India cannot allow religious extremism to derail its progress
Kevin Rafferty says the government must come down hard on the rise of mob violence instigated by Hindu fanatics, or risk damage to the country’s social fabric and core values
An Indian friend told me this grim fairytale. In a village in north India, a young fox told his father he wanted to eat human flesh. Father fox gave him pork instead, but the youngster was not satisfied; his father offered beef, but this was not good enough. So, in the dead of night, crafty father fox took the pork and put it on the steps of the village mosque, and then dropped the beef inside the Hindu temple.
By morning, there were enough dead bodies in the village for the foxes to feast on human flesh for weeks.
So far, nothing quite so violent has happened in real India. But there are ominous danger signs. A few deaths have occurred, inspired by religious extremism. Several state governments have begun to dance to an extremist Hindu tune, particularly around protecting the cow, which Hindus regard as sacred.
Hindu thugs have become emboldened, including demanding that Christians and Muslims be forcibly sterilised, telling Christian churches to replace images of Christ and saints with Hindu idols. Last month, members of the Hindu extremist Shiv Sena party broke into the Mumbai headquarters of the Indian cricket board to prevent talks between the Indian and Pakistan cricket authorities.
These incidents potentially strike at the heart of India’s existence. It is beyond high time for Prime Minister Narendra Modi to condemn Hindu extremism and to champion secular India as a world leader of civilised values.
Leading Indian intellectuals, scientists, writers and Bollywood stars have already protested: 40 writers gave back their awards; a group of eminent scientists protested against “the spread of communal hatred and polarisation”. India’s president, Pranab Mukherjee, also broke with the tradition that the president should be aloof from daily politics to express his worry that “tolerance and acceptance of dissent are on the wane”.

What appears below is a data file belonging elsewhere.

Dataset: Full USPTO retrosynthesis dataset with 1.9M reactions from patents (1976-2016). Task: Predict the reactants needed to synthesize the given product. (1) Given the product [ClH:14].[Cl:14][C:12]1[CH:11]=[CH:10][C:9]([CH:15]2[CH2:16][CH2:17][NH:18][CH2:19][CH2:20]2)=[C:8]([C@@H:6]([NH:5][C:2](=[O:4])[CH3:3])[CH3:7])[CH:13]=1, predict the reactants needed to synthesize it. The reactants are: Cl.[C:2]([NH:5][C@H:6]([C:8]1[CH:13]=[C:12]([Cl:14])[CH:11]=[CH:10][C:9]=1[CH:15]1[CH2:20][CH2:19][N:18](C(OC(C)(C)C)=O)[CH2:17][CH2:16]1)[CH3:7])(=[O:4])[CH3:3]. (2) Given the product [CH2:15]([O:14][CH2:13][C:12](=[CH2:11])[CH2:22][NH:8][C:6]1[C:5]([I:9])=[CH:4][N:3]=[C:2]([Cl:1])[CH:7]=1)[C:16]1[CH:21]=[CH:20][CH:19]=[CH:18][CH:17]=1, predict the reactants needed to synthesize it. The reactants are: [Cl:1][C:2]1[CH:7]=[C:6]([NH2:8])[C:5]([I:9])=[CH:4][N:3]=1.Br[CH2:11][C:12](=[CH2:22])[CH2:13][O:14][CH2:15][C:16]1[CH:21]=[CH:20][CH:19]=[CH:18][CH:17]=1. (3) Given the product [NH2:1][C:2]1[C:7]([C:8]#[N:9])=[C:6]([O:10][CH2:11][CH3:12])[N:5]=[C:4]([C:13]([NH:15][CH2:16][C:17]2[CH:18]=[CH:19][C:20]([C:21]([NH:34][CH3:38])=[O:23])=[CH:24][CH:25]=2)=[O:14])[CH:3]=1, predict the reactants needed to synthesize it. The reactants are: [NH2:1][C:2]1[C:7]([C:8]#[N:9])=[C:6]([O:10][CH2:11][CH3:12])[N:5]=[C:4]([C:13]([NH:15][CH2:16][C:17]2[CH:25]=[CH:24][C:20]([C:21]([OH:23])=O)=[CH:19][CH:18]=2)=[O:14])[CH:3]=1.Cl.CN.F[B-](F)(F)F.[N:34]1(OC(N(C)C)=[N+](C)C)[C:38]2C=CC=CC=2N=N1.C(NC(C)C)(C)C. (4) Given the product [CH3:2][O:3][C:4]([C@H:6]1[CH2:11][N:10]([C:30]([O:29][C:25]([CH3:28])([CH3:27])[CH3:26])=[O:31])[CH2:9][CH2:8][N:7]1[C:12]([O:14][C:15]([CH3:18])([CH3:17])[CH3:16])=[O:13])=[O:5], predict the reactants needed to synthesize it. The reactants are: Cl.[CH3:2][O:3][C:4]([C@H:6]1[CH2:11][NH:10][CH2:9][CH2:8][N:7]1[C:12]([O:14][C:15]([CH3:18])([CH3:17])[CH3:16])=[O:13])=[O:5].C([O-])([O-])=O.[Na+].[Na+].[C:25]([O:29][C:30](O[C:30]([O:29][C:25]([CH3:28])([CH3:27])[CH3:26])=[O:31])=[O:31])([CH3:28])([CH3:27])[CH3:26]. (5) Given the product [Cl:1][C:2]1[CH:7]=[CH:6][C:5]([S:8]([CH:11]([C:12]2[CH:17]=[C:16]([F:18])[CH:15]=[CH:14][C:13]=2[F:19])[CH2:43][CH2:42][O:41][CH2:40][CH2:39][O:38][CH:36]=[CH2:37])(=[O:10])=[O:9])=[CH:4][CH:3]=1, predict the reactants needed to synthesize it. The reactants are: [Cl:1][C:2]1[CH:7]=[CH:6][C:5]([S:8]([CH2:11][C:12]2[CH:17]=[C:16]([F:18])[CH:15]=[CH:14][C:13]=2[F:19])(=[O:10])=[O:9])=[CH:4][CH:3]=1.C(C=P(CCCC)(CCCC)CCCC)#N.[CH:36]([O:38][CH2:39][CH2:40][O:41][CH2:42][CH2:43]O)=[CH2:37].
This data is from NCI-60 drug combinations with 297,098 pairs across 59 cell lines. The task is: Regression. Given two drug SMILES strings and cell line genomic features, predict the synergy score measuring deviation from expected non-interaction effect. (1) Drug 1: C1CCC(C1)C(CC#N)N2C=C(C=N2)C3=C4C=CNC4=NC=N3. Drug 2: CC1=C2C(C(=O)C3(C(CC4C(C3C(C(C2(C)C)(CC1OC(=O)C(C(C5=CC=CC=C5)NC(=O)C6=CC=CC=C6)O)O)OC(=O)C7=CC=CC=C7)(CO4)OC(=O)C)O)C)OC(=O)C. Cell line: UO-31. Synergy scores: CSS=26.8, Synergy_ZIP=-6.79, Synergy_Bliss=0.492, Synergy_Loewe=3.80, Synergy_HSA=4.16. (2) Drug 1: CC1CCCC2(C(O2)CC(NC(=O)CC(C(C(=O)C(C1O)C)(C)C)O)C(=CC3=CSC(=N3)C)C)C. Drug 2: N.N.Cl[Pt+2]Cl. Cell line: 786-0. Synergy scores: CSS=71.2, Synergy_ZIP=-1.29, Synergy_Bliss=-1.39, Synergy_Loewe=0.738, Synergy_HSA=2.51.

Modi unfortunately has remained aloof, suggesting that he tolerates the rising tide of extremism, some of whose proponents are loosely or firmly attached to the coattails of his Bharatiya Janata Party (BJP).
In Haryana, adjoining Delhi, chief minister Manohar Lal Khattar, hand-picked by the prime minister to be head of the BJP state government, declared that, “Muslims can continue to live in this country, but they will have to give up eating beef”. He later claimed he regretted the words. But the weekly newspaper of the Rashtriya Swayamsevak Sangh, the ideological parent of Modi’s BJP, declared that Vedic scriptures said that people who killed cows were “sinners” who should themselves be killed.
In Maharashtra state, which includes India’s commercial capital Mumbai, Shiv Sena is in power in alliance with the BJP and has been using that power through laws and old-fashioned street muscle and intimidation. Besides preventing cricket talks, its activists forced the cancellation of a concert in Mumbai by a Pakistani singer and poured black paint over the organiser of a book launch by a former Pakistani foreign minister.
Rising intolerance has seen three writers who argued against blind religious faith, superstition and idol worship shot to death in recent months.
Another seminal event was the mob killing of a Muslim farm labourer in a village in Uttar Pradesh, some 50km from Delhi, after rumours spread that the Muslim family had killed a cow and eaten its meat. Modi took nearly two weeks to respond and then claimed the lynching was “sad” and “not desirable”.
But it is typical of Modi’s problem: he is proving a wonderful salesman for an India open to the world, but hasn’t a clue of the practical things needed to deliver.
India is a tinderbox if anyone starts playing with religious fire. Although almost 80 per cent of Indians profess to being Hindu, the country has more than 170 million Muslims; almost 28 million Christians; 21 million Sikhs and 8.5 million Buddhists.
Pushing a militant Hindu exclusiveness would destroy India’s economic progress. Mukherjee is right in asserting the need to protect India’s core “civilisational values of diversity, tolerance and plurality”. Without them, India risks falling apart in bloodshed. If Modi wants India to be a global leader, he must show leadership.
Kevin Rafferty was executive editor of the Indian Express newspaper group